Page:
This live animal market is a highlight of a trip through Guatemala .
The town of San Francisco El Alto hosts a market each Friday. The market takes up much of the town however it is said that it used to be much bigger - and some say it’s the biggest in Central America . Venders and customers come here from all over the country. This is a market for the locals. It is not a tourist market like you’ll find in Antigua.
The town has a hill in the middle with a flat open area on top. This is where the animal market is. If you go down the hill a bit is the town plaza and church where the market is mostly textiles. There are various sections further down the hill for produce, furniture, and possibly others. But, the main draw for non local folks is the animal market.
This place is wild. Farmers start arriving here around dawn and keep coming all morning. They bring their sheep, pigs, goats, cows, ducks, chickens, parrots and who knows what else to sell to other farmers. These are live animals on rope leashes. It’s not uncommon to see a family member holding leashes for 10 or 20 piglets while another family member roams around looking for buyers.
In this market you can just roam around the open area and take in all the chaos around you. Here are some of the sights you may see....
From time to time, one farmers livestock may take a romantic interest in another farmers livestock. The scene consisted of four husky men, two from each of two farms, doing all they could to (how to properly word this), dissuade a bull from having his way with the other farmers cow. That bull was not all that interested in being kept away from the apparent love of his life as he more or less dragged the two farmers along behind him. Meanwhile the cow’s owners where trying to lead her away in the other direction. Quite amusing for the bystanders, however not so much from the owners.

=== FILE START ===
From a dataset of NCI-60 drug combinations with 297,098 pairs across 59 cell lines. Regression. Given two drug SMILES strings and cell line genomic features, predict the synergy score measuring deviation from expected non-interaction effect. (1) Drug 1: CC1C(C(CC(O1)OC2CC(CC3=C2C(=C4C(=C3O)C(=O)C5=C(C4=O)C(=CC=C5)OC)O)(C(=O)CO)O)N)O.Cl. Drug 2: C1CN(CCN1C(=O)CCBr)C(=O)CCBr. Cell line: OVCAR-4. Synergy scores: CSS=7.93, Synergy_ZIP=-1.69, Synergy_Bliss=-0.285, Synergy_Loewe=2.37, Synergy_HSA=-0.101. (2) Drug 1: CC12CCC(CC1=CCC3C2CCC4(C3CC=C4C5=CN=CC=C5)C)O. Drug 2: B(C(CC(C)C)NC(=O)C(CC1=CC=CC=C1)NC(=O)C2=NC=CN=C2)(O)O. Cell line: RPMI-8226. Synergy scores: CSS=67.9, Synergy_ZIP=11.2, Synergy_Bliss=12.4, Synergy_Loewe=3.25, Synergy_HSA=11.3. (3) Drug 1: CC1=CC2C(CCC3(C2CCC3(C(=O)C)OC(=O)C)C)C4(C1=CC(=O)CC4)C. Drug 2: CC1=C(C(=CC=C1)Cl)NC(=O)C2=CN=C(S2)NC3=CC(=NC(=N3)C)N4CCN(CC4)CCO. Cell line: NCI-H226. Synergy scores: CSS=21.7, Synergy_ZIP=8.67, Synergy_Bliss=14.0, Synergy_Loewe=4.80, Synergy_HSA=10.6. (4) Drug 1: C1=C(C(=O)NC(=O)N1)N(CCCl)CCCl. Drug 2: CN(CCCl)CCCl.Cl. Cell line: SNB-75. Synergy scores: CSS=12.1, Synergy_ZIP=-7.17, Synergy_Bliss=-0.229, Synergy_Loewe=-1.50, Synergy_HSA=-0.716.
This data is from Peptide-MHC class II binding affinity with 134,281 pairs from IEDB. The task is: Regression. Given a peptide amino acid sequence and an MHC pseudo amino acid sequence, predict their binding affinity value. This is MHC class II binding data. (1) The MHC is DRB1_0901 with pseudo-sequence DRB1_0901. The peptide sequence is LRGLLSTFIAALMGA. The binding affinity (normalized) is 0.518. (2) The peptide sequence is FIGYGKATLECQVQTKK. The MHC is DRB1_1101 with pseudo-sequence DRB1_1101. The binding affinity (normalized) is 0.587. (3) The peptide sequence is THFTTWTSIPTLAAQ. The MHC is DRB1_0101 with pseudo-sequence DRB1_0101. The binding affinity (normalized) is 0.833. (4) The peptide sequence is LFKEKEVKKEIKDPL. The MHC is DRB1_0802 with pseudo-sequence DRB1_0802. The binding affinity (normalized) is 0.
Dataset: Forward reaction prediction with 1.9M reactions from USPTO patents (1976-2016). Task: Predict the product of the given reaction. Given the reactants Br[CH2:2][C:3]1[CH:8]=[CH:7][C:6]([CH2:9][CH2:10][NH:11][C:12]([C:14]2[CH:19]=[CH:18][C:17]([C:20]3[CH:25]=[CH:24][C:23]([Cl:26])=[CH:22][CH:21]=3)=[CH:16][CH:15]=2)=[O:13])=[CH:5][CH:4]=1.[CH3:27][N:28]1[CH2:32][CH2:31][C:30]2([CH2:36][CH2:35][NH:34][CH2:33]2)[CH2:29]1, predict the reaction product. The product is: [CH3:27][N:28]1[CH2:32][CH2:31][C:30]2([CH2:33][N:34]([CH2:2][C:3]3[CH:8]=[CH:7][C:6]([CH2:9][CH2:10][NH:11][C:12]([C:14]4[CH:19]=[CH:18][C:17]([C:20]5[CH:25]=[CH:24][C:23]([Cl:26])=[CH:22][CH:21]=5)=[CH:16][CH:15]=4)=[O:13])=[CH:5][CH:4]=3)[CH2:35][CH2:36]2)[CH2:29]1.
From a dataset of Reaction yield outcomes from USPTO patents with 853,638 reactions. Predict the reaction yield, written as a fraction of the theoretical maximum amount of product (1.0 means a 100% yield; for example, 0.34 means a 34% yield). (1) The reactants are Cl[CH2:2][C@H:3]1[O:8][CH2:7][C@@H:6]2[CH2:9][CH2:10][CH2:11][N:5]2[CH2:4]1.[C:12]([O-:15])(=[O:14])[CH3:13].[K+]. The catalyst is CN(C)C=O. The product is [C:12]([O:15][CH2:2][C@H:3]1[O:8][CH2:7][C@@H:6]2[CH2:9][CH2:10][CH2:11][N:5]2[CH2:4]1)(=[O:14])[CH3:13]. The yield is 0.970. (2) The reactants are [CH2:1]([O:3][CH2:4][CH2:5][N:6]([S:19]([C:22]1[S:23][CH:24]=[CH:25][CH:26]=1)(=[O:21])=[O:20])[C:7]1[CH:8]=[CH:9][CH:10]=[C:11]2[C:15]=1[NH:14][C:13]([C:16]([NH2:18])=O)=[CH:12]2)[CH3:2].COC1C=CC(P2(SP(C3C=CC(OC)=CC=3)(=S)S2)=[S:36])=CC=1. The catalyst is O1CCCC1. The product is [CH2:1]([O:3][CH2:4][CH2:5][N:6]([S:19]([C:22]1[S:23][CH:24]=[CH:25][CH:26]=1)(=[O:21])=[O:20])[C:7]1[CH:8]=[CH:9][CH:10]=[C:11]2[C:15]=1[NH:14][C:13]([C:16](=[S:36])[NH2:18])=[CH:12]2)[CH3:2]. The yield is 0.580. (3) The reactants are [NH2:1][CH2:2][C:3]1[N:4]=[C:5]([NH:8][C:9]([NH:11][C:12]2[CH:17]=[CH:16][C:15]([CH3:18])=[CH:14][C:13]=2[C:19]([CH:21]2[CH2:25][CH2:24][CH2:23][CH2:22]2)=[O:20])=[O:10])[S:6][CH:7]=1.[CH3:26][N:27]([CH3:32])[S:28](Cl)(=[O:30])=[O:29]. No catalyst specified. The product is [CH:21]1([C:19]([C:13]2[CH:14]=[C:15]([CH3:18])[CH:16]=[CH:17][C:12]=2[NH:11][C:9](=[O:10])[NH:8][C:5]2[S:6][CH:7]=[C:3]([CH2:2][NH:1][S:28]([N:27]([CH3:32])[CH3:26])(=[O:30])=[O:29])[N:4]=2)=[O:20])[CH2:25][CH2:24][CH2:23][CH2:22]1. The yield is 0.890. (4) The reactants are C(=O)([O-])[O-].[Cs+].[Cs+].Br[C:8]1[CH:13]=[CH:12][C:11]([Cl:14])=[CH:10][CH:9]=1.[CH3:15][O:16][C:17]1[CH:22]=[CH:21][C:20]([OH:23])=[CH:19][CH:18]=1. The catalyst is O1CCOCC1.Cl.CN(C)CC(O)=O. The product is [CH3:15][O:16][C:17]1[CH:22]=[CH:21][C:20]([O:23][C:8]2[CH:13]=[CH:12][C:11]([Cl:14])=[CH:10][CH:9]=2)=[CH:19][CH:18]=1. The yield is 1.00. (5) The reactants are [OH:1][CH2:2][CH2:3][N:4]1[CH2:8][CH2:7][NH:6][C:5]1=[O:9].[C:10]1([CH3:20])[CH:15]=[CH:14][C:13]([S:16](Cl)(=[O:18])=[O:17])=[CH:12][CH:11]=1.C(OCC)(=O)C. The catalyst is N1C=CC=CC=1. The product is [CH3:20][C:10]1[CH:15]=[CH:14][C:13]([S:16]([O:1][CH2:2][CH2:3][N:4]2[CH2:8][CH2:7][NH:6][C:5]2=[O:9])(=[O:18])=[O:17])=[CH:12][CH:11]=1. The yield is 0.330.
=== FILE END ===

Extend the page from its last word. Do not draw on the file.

The pigs are fascinating. Not only do you have large litters (is that the right word?) of piglets of all ages running around and getting their leads thoroughly tangled up, but you also have full grown pigs and as well.
It seems that health status of pigs is an important factor when buying or sling. Interspersed in the crowd are freelance pig health inspectors. These are not government officials but just individuals who have built up a business assessing the health of pigs. The process is one to behold. First he’ll flip the pig over on it’s back and get the farmer to hold it down. Then with one hand, wrapped in a rag, he’ll shove a stick crosswise in the pigs mouth to keep it from biting him while he pulls the pigs tongue out with his other hand to take a look. Apparently you can tell the health of a pig by looking at it’s tongue. This whole process takes under a minute but during that minute the pig is quite vocal about objecting to the whole affair.
That’s just a couple of examples. You’ll also see crates with just the head of a goose sticking out, sometimes horses, ducks and chickens – all being led in, bought and sold with some quite animated bargaining in the process, then led away or crammed into the back of pick up trucks.
At one edge of the animila market they set up a stands to sell a wide variety of other goods ranging from shoes to electronics. This forms an odd juxtaposition with viewed in the context of the animimal market
This Animal market is really a sight to see, especially if you’ve never lived on or near a farm and have not witnessed such a market.
Not much to say much about the way more crowded textiles section a bit down the hill other than to say watch your wallet. The walkways are extremely crowded with lots of pushing and shoving. No such thing as waiting for someone coming the other way to go by before plowing ahead into a narrow passageway only wide enough for half a person. Prepare to get stuck in such a traffic jams and hang onto your wallet, even if it's in a zippered front pants pocket where they slit the fabric and extract the wallet - first hand experience with this. If you must bring a wallet didn’t have much money in it, or drivers license and health insurance cardst. But, the animal market, while hectic, is not so crowded that you need to rub against others.